employee from Burger King, because all The rate for never-married mothers fell from just over half in 1996 to one-
their hires were either fired or quit before third in 1999. (See “America’s Great Achievement,” The Economist, Aug. 25,
the six months were up. “We found that 2001.)
the pay range at Burger King was really • Critics, however, argue that the decrease in unemployment is due more to
much too low for these welfare mothers the strong economy that persisted through most of 2001 than to PRWORA,
to support their families. ... They had the effectiveness of which is currently being tested by a weak economy.
already [worked in the fast food industry]
and so they were not really interested in
that whole process,” Jimmerson com- help increasing their self-esteem. “When viding support for W2C clients where
mented. “The other problem was that they begin to see all the opportunities their resources were lacking, and enlist-
the Burger King managers, and even that they can have here at Cascade Engi- ing the support of social agencies where
Cascade at that time, didn’t understand neering, the benefits, when we’re talking Cascade alone could not provide the
the whole culture [of diversity], and so about diversity, trusting and caring, and necessary support.
many of the Burger King managers were valuing people ... their appetites begin to
resistant to the program.” open up. They become very hungry [and Recognizing Two Cultures: Poverty
begin to ask] ‘How can I have these and the Middle Class An awareness
Learning from Failure It must be easy things? How can I have this peace and this that people on welfare lived in a different
for managers to conclude that welfare joy?’” culture than most Cascade employees
recipients neither have the will to work Until 1997, Cascade had not found dawned when Keller attended the Insti-
nor see value in a middle-class lifestyle the keys to providing such an environ- tute for Healing Racism. Goldman
when they experience failures similar to ment. Through two failures, however, described how understanding racism
Cascade’s early attempts. Once Cascade Cascade managers began to identify the was a precursor to understanding clas-
honed its approach, Jimmerson obstacles to hiring welfare recipients, sism and forced people to “confront their
explained, welfare clients would embrace which included coping with differences own stereotypes about people ... of
life in the working world – given hope, between Cascade’s expectations of W2C color.”
an appropriate work environment, and clients and the culture of poverty, pro- Goldman made another vital dis-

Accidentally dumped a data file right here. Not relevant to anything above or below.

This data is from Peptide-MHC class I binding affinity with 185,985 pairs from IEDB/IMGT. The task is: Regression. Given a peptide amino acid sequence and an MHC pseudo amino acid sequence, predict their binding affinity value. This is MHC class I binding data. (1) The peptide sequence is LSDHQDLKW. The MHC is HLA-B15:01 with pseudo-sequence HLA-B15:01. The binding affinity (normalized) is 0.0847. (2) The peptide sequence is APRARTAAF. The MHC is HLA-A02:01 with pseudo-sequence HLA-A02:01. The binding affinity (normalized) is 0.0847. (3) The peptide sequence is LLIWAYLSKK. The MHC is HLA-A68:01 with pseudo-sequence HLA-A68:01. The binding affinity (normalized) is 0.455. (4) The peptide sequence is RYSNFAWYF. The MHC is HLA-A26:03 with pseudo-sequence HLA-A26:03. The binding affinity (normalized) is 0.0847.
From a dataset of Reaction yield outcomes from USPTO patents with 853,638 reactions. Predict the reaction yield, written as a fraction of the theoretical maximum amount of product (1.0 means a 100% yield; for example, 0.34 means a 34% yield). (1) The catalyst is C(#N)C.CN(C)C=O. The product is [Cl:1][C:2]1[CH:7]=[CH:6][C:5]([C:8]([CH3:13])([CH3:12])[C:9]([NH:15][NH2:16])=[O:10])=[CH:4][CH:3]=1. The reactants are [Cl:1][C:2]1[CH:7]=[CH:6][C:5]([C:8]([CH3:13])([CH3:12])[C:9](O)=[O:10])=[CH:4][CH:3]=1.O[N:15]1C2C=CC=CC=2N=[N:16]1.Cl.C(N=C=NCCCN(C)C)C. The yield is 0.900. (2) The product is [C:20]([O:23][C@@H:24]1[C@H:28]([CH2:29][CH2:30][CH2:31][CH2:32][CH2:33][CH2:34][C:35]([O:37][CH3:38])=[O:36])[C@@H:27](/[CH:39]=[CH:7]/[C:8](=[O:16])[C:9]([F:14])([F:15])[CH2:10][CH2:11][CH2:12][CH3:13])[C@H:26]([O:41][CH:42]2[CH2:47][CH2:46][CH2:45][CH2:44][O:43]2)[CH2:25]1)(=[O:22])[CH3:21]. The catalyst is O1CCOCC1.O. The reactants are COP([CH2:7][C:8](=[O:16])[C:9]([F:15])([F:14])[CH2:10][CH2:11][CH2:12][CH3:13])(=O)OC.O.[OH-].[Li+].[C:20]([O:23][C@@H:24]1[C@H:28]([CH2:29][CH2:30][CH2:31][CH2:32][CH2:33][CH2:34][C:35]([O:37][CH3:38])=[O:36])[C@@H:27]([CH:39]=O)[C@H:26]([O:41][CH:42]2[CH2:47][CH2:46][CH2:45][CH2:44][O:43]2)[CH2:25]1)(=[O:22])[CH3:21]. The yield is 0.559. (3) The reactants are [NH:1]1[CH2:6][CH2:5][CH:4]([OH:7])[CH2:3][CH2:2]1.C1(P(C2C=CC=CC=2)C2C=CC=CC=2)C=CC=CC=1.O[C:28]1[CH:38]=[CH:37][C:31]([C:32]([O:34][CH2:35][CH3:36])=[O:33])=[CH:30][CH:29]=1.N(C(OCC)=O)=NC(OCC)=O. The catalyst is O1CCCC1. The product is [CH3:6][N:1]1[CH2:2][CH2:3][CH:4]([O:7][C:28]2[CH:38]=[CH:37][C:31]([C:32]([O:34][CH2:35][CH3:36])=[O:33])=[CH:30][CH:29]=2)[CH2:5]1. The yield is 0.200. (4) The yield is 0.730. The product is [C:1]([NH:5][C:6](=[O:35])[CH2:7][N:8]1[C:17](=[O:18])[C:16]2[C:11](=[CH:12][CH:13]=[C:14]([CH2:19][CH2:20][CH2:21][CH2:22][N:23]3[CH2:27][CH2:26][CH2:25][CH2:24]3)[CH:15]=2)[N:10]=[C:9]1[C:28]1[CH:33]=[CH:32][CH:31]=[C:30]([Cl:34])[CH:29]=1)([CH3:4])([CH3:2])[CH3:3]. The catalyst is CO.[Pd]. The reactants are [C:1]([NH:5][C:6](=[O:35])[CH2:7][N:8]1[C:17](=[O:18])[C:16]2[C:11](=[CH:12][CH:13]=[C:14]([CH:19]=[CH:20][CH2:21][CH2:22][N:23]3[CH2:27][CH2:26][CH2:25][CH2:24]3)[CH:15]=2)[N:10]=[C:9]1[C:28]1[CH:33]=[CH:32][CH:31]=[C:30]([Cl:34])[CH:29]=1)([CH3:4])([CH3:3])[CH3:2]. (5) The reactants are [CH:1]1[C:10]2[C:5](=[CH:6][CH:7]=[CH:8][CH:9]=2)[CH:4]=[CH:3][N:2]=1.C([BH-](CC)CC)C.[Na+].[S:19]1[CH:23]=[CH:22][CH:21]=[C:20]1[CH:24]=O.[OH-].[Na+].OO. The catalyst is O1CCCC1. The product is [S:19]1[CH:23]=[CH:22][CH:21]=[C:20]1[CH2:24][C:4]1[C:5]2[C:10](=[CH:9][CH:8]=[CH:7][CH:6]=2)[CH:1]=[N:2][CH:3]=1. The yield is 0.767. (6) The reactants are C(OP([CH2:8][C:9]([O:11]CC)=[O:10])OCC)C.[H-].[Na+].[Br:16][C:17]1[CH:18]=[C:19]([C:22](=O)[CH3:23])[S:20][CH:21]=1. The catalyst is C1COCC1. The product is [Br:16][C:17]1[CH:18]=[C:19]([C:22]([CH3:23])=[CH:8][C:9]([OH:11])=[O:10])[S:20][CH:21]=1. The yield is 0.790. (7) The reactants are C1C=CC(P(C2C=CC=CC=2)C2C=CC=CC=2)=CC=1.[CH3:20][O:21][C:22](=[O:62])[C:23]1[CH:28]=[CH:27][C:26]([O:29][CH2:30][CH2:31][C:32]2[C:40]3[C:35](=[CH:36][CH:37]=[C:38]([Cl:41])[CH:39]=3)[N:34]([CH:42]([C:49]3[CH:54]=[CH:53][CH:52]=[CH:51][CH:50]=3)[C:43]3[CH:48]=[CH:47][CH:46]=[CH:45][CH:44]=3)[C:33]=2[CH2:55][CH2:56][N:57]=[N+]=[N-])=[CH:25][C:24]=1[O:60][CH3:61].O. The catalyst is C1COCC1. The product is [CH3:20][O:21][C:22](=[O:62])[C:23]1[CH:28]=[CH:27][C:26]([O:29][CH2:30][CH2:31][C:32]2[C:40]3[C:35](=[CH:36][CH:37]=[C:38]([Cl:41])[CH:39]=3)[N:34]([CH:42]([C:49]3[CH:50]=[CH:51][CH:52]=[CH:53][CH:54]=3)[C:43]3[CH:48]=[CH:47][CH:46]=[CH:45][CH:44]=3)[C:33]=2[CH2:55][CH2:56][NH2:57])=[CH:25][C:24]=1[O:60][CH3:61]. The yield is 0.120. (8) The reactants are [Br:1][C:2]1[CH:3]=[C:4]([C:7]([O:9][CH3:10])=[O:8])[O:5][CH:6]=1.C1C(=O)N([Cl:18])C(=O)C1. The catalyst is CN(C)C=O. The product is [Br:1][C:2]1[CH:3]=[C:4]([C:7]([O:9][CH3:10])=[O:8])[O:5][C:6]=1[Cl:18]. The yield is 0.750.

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{ }
domestic disturbances. When W2C
With each step, the challenges that people in employees do not notify their supervisors
of absences, Cascade managers have
poverty face have become more apparent, as have learned that it isn’t because they are
intentionally irresponsible. Those in the
the need for countervailing support systems. culture of poverty value the people in
their lives first and foremost; because of
this, some W2C employees will, when
covery through his work with a Head- and her philosophy and her approach caught in a moment of domestic crisis
Start program that helped Cascade man- has made on this community. Because I with insufficient support systems, instinc-
agers better understand the W2C clients’ grew up in the 1960s where ... you did- tively tend to the needs of their loved
perspective. The principal gave him a n’t make moral judgments and every- ones and forget to call their supervisors.
copy of A Framework for Understanding thing like that. When I heard Ruby Payne
Poverty, by Dr. Ruby Payne, used to help start talking about class differences, A Strong Partner and a Ripe Oppor-
students from poverty cope in the mid- immediately it kind of put me off until tunity The structure of the current W2C
dle-class school environment. Payne you recognize that you’re telling peo- program began to emerge in 1997, and
describes the “rules” of each of three ple no matter what their background is, Cascade’s timing was just right. Con-
social classes – poverty, middle class, and business is the middle class, and as Ruby gress had passed the Personal Responsi-
wealth – and how people in one culture Payne puts it, there are rules.” bility and Work Opportunity Act
are generally unaware of the rules of Managers’ heightened sensitivity to (PRWORA) in 1996, and the state of
the others.3 (Sidebar, p. 79) the poverty culture enables them to inter- Michigan was eager to show progress
Now mandatory for every employee, pret behavior that might otherwise be toward getting people from welfare to
W2C or otherwise, the “Hidden Rules” construed as disrespectful, antagonistic, work. This, perhaps, is what allowed
training based on Payne’s book helps or irresponsible as an artifact of the three key individuals in the Kent County
the W2C clients understand the mid- W2C employee’s background and as an FIA the necessary latitude to create an
dle-class workplace, while also helping indication that support rather than dis- innovative program.
non-W2C employees and managers rec- cipline is needed. Even occurrences Zylstra, Randy Koekkoek, a man-